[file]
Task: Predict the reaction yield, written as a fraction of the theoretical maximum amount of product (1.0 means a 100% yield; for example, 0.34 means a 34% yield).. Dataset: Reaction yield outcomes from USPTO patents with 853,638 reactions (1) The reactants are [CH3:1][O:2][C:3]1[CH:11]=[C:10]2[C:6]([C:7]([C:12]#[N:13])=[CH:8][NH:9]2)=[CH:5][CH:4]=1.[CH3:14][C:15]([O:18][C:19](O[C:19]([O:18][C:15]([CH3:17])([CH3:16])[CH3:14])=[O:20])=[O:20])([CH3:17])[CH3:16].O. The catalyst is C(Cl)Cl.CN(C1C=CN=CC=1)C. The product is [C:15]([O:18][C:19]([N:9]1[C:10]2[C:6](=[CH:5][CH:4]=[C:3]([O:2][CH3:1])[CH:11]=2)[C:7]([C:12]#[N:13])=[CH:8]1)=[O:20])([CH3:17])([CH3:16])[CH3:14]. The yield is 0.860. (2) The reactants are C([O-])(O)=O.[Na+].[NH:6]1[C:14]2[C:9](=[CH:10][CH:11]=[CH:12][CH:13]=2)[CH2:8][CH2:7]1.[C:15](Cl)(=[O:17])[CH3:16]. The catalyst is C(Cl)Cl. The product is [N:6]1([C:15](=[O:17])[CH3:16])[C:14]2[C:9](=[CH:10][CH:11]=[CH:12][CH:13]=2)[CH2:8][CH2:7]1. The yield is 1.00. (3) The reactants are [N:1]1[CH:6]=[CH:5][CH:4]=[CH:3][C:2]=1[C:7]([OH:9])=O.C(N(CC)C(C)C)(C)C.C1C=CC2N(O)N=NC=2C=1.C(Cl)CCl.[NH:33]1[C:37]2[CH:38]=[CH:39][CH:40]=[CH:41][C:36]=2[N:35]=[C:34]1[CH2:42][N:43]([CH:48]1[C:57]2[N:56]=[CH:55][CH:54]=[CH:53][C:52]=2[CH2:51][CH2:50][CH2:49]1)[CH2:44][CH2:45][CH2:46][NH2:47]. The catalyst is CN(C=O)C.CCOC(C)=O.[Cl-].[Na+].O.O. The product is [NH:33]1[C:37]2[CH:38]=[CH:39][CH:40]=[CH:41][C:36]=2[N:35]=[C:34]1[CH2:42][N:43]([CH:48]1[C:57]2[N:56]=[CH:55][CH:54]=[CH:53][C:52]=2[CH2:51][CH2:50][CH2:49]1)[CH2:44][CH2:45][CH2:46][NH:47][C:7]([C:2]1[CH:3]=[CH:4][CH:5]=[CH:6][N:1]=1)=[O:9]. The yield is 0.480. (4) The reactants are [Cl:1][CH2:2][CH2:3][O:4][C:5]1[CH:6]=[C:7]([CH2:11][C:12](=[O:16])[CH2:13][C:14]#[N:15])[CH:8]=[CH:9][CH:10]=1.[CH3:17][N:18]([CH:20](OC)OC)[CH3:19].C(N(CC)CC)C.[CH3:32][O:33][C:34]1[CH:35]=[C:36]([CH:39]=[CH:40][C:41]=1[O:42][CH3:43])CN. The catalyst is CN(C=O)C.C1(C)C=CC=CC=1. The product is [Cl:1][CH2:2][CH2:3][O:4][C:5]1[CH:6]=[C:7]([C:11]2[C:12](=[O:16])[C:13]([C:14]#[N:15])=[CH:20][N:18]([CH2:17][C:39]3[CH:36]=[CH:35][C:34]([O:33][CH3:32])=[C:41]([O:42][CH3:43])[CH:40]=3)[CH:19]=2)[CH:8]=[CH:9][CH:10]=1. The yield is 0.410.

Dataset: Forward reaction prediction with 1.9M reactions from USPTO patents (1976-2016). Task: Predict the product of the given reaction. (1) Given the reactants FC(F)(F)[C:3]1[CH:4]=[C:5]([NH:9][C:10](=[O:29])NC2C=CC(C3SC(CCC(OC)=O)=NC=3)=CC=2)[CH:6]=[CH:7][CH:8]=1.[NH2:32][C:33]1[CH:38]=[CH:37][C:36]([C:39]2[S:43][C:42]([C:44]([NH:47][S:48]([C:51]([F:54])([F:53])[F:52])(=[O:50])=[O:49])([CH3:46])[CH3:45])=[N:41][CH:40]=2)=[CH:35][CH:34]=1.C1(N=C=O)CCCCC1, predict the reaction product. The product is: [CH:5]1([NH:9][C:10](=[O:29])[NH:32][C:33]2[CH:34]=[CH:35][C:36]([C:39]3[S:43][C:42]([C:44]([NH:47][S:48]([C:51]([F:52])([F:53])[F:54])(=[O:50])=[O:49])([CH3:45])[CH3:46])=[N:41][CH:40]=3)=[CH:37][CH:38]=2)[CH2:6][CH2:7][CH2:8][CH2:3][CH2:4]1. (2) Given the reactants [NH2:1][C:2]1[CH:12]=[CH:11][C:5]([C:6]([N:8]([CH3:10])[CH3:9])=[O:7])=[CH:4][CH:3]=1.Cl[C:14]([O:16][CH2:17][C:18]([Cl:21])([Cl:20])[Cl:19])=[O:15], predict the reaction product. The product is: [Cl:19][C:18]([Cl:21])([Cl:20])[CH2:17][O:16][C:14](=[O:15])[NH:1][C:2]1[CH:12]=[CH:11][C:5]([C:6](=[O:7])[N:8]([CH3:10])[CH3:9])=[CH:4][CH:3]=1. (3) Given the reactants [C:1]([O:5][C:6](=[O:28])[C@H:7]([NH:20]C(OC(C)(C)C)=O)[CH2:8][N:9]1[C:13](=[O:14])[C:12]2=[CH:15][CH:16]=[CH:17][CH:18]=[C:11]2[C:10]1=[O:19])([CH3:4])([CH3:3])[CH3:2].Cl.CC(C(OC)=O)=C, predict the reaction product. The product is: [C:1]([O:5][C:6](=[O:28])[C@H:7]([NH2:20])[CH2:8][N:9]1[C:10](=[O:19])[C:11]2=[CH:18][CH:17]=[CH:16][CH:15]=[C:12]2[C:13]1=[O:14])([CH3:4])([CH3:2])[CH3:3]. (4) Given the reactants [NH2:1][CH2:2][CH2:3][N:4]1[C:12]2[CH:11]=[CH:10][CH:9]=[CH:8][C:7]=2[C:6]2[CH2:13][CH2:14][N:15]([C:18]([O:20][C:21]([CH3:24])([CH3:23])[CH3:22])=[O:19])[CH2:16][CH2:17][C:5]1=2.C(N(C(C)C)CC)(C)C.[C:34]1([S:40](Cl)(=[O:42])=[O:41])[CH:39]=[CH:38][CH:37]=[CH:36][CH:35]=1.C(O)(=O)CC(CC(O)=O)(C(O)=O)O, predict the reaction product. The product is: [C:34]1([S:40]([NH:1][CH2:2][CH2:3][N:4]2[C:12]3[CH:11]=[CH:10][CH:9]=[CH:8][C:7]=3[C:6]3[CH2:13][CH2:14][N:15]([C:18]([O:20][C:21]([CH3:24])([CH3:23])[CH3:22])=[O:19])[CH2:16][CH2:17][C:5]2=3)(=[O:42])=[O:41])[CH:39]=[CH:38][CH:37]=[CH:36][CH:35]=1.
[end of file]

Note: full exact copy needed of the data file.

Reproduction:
Task: Predict the reaction yield, written as a fraction of the theoretical maximum amount of product (1.0 means a 100% yield; for example, 0.34 means a 34% yield).. Dataset: Reaction yield outcomes from USPTO patents with 853,638 reactions (1) The reactants are [CH3:1][O:2][C:3]1[CH:11]=[C:10]2[C:6]([C:7]([C:12]#[N:13])=[CH:8][NH:9]2)=[CH:5][CH:4]=1.[CH3:14][C:15]([O:18][C:19](O[C:19]([O:18][C:15]([CH3:17])([CH3:16])[CH3:14])=[O:20])=[O:20])([CH3:17])[CH3:16].O. The catalyst is C(Cl)Cl.CN(C1C=CN=CC=1)C. The product is [C:15]([O:18][C:19]([N:9]1[C:10]2[C:6](=[CH:5][CH:4]=[C:3]([O:2][CH3:1])[CH:11]=2)[C:7]([C:12]#[N:13])=[CH:8]1)=[O:20])([CH3:17])([CH3:16])[CH3:14]. The yield is 0.860. (2) The reactants are C([O-])(O)=O.[Na+].[NH:6]1[C:14]2[C:9](=[CH:10][CH:11]=[CH:12][CH:13]=2)[CH2:8][CH2:7]1.[C:15](Cl)(=[O:17])[CH3:16]. The catalyst is C(Cl)Cl. The product is [N:6]1([C:15](=[O:17])[CH3:16])[C:14]2[C:9](=[CH:10][CH:11]=[CH:12][CH:13]=2)[CH2:8][CH2:7]1. The yield is 1.00. (3) The reactants are [N:1]1[CH:6]=[CH:5][CH:4]=[CH:3][C:2]=1[C:7]([OH:9])=O.C(N(CC)C(C)C)(C)C.C1C=CC2N(O)N=NC=2C=1.C(Cl)CCl.[NH:33]1[C:37]2[CH:38]=[CH:39][CH:40]=[CH:41][C:36]=2[N:35]=[C:34]1[CH2:42][N:43]([CH:48]1[C:57]2[N:56]=[CH:55][CH:54]=[CH:53][C:52]=2[CH2:51][CH2:50][CH2:49]1)[CH2:44][CH2:45][CH2:46][NH2:47]. The catalyst is CN(C=O)C.CCOC(C)=O.[Cl-].[Na+].O.O. The product is [NH:33]1[C:37]2[CH:38]=[CH:39][CH:40]=[CH:41][C:36]=2[N:35]=[C:34]1[CH2:42][N:43]([CH:48]1[C:57]2[N:56]=[CH:55][CH:54]=[CH:53][C:52]=2[CH2:51][CH2:50][CH2:49]1)[CH2:44][CH2:45][CH2:46][NH:47][C:7]([C:2]1[CH:3]=[CH:4][CH:5]=[CH:6][N:1]=1)=[O:9]. The yield is 0.480. (4) The reactants are [Cl:1][CH2:2][CH2:3][O:4][C:5]1[CH:6]=[C:7]([CH2:11][C:12](=[O:16])[CH2:13][C:14]#[N:15])[CH:8]=[CH:9][CH:10]=1.[CH3:17][N:18]([CH:20](OC)OC)[CH3:19].C(N(CC)CC)C.[CH3:32][O:33][C:34]1[CH:35]=[C:36]([CH:39]=[CH:40][C:41]=1[O:42][CH3:43])CN. The catalyst is CN(C=O)C.C1(C)C=CC=CC=1. The product is [Cl:1][CH2:2][CH2:3][O:4][C:5]1[CH:6]=[C:7]([C:11]2[C:12](=[O:16])[C:13]([C:14]#[N:15])=[CH:20][N:18]([CH2:17][C:39]3[CH:36]=[CH:35][C:34]([O:33][CH3:32])=[C:41]([O:42][CH3:43])[CH:40]=3)[CH:19]=2)[CH:8]=[CH:9][CH:10]=1. The yield is 0.410.

Dataset: Forward reaction prediction with 1.9M reactions from USPTO patents (1976-2016). Task: Predict the product of the given reaction. (1) Given the reactants FC(F)(F)[C:3]1[CH:4]=[C:5]([NH:9][C:10](=[O:29])NC2C=CC(C3SC(CCC(OC)=O)=NC=3)=CC=2)[CH:6]=[CH:7][CH:8]=1.[NH2:32][C:33]1[CH:38]=[CH:37][C:36]([C:39]2[S:43][C:42]([C:44]([NH:47][S:48]([C:51]([F:54])([F:53])[F:52])(=[O:50])=[O:49])([CH3:46])[CH3:45])=[N:41][CH:40]=2)=[CH:35][CH:34]=1.C1(N=C=O)CCCCC1, predict the reaction product. The product is: [CH:5]1([NH:9][C:10](=[O:29])[NH:32][C:33]2[CH:34]=[CH:35][C:36]([C:39]3[S:43][C:42]([C:44]([NH:47][S:48]([C:51]([F:52])([F:53])[F:54])(=[O:50])=[O:49])([CH3:45])[CH3:46])=[N:41][CH:40]=3)=[CH:37][CH:38]=2)[CH2:6][CH2:7][CH2:8][CH2:3][CH2:4]1. (2) Given the reactants [NH2:1][C:2]1[CH:12]=[CH:11][C:5]([C:6]([N:8]([CH3:10])[CH3:9])=[O:7])=[CH:4][CH:3]=1.Cl[C:14]([O:16][CH2:17][C:18]([Cl:21])([Cl:20])[Cl:19])=[O:15], predict the reaction product. The product is: [Cl:19][C:18]([Cl:21])([Cl:20])[CH2:17][O:16][C:14](=[O:15])[NH:1][C:2]1[CH:12]=[CH:11][C:5]([C:6](=[O:7])[N:8]([CH3:10])[CH3:9])=[CH:4][CH:3]=1. (3) Given the reactants [C:1]([O:5][C:6](=[O:28])[C@H:7]([NH:20]C(OC(C)(C)C)=O)[CH2:8][N:9]1[C:13](=[O:14])[C:12]2=[CH:15][CH:16]=[CH:17][CH:18]=[C:11]2[C:10]1=[O:19])([CH3:4])([CH3:3])[CH3:2].Cl.CC(C(OC)=O)=C, predict the reaction product. The product is: [C:1]([O:5][C:6](=[O:28])[C@H:7]([NH2:20])[CH2:8][N:9]1[C:10](=[O:19])[C:11]2=[CH:18][CH:17]=[CH:16][CH:15]=[C:12]2[C:13]1=[O:14])([CH3:4])([CH3:2])[CH3:3]. (4) Given the reactants [NH2:1][CH2:2][CH2:3][N:4]1[C:12]2[CH:11]=[CH:10][CH:9]=[CH:8][C:7]=2[C:6]2[CH2:13][CH2:14][N:15]([C:18]([O:20][C:21]([CH3:24])([CH3:23])[CH3:22])=[O:19])[CH2:16][CH2:17][C:5]1=2.C(N(C(C)C)CC)(C)C.[C:34]1([S:40](Cl)(=[O:42])=[O:41])[CH:39]=[CH:38][CH:37]=[CH:36][CH:35]=1.C(O)(=O)CC(CC(O)=O)(C(O)=O)O, predict the reaction product. The product is: [C:34]1([S:40]([NH:1][CH2:2][CH2:3][N:4]2[C:12]3[CH:11]=[CH:10][CH:9]=[CH:8][C:7]=3[C:6]3[CH2:13][CH2:14][N:15]([C:18]([O:20][C:21]([CH3:24])([CH3:23])[CH3:22])=[O:19])[CH2:16][CH2:17][C:5]2=3)(=[O:42])=[O:41])[CH:39]=[CH:38][CH:37]=[CH:36][CH:35]=1.